Disney Speedstorm Review
Much like Gameloft’s other major Disney game on the Xbox, Disney Dreamlight Valley, Disney Speedstorm has abandoned the Founders Pack model and moved to free-to-play. Everyone can now pull on the white Mickey Mouse gloves and give it a go. Sounds like it’s time to file the ‘P’ off ‘Preview’ and give it the full verdict.
Coming back to Disney Speedstorm after playing it to death a year ago, it’s clear that two things remain very much the same. One, this is an astonishingly polished karting game. Across every conceivable axis – the feel of the karts, the quality of the tracks, even the drum and bass-lite Disney tunes – Disney Speedstorm is slick, perhaps slicker than any karting game we’ve played. Two, that slickness is flooded with currencies, events and live service trappings. No number of Sorceror’s Apprentice brooms can possibly mop it away.
That one-two combo of fantastic racing and overwrought games-as-a-service makes Disney Speedstorm a complicated game to recommend. Because if you’re someone who has a violent allergy to live service models, and often complains about the state of the games industry for that very reason, then we’d push you away from Disney Speedstorm. Its business model has such a large presence in the game, and it is so repeatedly pushed on you, that it becomes impossible to ignore. You are engaging with it on a moment-to-moment basis. This is a distant cousin from the relaxed monetisation of Disney Dreamlight Valley.
Kids are going to get nothing from it, we should note. My eight-year old bounced out of it almost immediately. She just didn’t know where the game was on occasion, buried as it is within various modes. She had specific racers that she wanted to unlock, like Stitch from Lilo & Stitch, but the characters were not only inaccessible: they were locked in Ultimate Boxes and other such bundles, which meant handing over real-world cash (with extreme RNG, since characters are composed of shards and you need ten to unlock each) or grinding to unlock them over hours. Going from Super Mario Kart 8 to Disney Speedstorm can be like getting hit round the face by a brick of gold bullion.
Playing solo, working through the various season passes, the pay-to-win doesn’t bite much. It hurts on occasion, particularly when you’re moving into the higher character levels or working on the latter tabs of the season pass (and gosh there is so much season pass content to play). But mostly there is a well-designed curve that means you always have at least one racer who can participate in the hardest challenge for your level.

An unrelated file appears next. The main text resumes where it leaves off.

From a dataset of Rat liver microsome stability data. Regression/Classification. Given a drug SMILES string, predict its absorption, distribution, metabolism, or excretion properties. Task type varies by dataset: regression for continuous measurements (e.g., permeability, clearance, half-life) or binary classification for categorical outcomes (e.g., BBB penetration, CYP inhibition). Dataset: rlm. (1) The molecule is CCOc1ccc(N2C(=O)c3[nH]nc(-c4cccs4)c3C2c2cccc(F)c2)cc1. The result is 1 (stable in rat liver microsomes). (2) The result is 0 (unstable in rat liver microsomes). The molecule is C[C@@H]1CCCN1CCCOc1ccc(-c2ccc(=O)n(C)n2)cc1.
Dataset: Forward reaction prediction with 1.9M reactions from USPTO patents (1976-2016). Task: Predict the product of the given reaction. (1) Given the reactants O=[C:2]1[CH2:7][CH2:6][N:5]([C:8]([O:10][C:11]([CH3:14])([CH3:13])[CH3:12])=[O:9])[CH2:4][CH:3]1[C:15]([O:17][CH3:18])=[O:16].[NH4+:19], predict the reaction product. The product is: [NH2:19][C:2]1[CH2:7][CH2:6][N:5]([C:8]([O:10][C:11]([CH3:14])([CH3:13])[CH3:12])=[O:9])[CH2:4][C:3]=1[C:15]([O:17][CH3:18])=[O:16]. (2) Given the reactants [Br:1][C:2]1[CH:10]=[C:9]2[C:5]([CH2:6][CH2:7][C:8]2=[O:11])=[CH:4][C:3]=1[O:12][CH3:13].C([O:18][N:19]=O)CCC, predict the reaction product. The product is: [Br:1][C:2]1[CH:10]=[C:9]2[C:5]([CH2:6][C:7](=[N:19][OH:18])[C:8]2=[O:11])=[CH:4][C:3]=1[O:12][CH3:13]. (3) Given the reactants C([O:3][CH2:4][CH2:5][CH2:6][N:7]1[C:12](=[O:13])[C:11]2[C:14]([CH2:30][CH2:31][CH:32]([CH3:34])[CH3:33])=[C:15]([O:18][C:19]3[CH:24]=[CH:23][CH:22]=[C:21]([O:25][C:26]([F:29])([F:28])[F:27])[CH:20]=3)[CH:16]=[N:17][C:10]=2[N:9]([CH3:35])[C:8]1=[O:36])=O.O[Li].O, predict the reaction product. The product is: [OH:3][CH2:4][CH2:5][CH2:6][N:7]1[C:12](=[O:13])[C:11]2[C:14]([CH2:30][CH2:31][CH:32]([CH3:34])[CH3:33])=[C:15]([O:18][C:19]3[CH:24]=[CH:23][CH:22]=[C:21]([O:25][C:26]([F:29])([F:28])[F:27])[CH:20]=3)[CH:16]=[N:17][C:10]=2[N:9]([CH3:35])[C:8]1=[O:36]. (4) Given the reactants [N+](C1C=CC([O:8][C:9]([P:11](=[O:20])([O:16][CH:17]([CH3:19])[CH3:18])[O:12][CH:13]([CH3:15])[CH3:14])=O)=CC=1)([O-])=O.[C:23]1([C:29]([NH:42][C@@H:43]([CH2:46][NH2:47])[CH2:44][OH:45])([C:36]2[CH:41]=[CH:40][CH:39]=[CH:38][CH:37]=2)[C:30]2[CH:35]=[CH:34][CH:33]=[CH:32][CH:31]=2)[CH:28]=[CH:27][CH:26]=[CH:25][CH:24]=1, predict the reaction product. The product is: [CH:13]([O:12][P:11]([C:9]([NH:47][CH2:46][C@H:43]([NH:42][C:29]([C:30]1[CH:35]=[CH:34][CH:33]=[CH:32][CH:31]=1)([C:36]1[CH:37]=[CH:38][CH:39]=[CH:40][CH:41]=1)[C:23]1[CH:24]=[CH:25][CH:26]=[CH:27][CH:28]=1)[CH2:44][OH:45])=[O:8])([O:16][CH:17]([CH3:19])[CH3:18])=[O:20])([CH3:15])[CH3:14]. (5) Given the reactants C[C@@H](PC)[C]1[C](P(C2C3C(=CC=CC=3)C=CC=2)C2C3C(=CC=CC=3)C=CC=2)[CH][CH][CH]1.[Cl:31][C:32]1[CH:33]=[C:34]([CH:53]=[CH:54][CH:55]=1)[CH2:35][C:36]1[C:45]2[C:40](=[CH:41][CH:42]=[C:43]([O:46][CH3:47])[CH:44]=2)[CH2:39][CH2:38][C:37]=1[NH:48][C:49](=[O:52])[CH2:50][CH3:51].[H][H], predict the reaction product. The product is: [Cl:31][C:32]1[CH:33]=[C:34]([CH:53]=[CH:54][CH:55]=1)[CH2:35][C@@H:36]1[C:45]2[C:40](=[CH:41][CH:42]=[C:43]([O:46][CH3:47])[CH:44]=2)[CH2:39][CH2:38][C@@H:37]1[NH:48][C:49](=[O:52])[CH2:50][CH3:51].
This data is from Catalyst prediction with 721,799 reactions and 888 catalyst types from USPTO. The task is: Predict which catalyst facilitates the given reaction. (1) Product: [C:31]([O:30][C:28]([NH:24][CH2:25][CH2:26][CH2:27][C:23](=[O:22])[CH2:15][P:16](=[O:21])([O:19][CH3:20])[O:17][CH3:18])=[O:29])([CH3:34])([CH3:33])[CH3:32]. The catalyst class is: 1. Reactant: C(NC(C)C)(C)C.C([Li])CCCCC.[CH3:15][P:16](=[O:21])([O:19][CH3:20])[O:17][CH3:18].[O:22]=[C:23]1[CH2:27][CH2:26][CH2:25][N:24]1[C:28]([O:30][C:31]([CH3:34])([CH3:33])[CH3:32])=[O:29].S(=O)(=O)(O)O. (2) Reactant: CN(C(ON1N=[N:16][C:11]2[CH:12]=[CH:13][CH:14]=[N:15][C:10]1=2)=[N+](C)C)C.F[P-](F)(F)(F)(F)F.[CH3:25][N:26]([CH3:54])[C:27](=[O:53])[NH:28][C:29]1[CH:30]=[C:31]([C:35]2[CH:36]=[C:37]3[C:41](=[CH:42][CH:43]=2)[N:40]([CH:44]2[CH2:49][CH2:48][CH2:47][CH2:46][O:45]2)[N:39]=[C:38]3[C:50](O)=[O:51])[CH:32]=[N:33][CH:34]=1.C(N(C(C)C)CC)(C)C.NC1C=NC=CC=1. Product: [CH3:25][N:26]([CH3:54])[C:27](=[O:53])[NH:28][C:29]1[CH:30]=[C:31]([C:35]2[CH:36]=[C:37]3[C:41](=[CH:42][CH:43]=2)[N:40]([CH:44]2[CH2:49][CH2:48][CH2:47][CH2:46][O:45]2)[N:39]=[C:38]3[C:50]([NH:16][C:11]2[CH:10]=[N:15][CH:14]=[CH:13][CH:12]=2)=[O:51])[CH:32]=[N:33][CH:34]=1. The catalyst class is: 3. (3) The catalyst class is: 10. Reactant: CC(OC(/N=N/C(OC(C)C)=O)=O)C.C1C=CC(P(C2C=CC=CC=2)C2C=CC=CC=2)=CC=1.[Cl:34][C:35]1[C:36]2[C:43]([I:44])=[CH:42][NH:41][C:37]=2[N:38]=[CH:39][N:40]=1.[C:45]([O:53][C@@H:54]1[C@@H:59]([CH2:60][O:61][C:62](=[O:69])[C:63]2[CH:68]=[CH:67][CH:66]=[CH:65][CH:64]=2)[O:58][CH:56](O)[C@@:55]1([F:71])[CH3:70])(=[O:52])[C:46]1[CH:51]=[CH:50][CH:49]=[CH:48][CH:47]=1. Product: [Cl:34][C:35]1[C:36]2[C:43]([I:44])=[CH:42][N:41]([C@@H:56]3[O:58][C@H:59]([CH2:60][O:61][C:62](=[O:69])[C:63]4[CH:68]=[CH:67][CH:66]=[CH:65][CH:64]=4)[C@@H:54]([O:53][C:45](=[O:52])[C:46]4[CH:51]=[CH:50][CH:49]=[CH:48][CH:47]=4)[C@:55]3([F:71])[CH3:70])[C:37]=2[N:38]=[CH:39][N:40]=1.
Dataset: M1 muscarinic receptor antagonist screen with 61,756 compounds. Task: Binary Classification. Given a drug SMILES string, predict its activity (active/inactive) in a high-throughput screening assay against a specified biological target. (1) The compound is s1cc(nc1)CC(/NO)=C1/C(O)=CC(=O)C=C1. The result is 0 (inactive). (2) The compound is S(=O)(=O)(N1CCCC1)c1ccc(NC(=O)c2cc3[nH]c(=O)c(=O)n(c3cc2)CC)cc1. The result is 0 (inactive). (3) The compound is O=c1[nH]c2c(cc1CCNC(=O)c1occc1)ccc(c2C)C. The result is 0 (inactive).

Playing multiplayer is a different beast, however. Regulated multiplayer is a godsend that levels the playing field by putting everyone on the same Level 30. But participate in any other multiplayer mode, like Ranked, and the progress you’ve made on your characters really does make a difference. That might mean insane persistence and grind, or it could mean hundreds of £££s spent in the Speedstorm store.
We hate that we have to spend such a large proportion of the review covering these caveats. We’re even sympathetic: it’s stupendously clear that Gameloft have pumped money into Disney Speedstorm, and the cash is up there to be seen on the screen. Incredibly talented people have made this. That needs to be paid for, and a free-to-play model means that fans not only get a low barrier to entry, but there are plenty of people waiting to play in the multiplayer lobbies. You might never get that in a £59.99 title.
But by golly did we wish it was a £59.99. Because this is one of the best karting games out there, challenging even Super Mario Kart – once you have every character unlocked to play with, of course.
The karts in particular feel intuitive. The drift has the speed and snap of the absolute best, not only bursting you ahead at speed, but also adding to your energy bar for a future speed boost. Get good and you can turn on a dime. Then there are the weapons, with one bespoke weapon per kart – Donald Duck madly punching, Genie randomly choosing from three wishes – and they can all (and we do mean ALL) be fired backwards or forwards. There’s even a charge for each weapon, where holding the button has an increased effect. Mario Kart should get its pen and paper ready to take notes.
The tracks are similarly well-thought out. There’s more here than we remember from a year ago – clearly, the cupboards have been restocked. Our favourite is still a track starting in a cinema that crashes through the screen and into a black-and-white series of twists and turns. But a Monsters Inc. track across the factory floor, plunging through doors to different realities, is fast overtaking it. Each of these tracks have a multitude of shortcuts and winding Tony Hawk-style skate-rails, allowing for a sudden move into the lead.
The racing has so few flaws. The pyrotechnics can get a bit much on occasion, and our younger players simply don’t know which way to go (we’ve established that Disney Speedstorm is more for adults). We also found the chaos of being in the mid-positions to be prohibitive: you’re getting bashed about so much, and so often, that it can feel like you’re never going to win. And because we were playing so often, grinding away for the best items, the tracklist felt a little on the light side. We know these tracks back-to-front now.
You can probably see our dilemma. Disney Speedstorm is a masterful technical achievement and absolutely in the upper echelons of karting games. It just oozes class. But it’s dripfed through a live service that couldn’t possibly let you have everything at once, and a series of currencies and unlocks that seem designed to bemuse. We’re not normally sensitive to free-to-play games with this degree of live service, but even Disney Speedstorm got us hankering for a one-time price tag.
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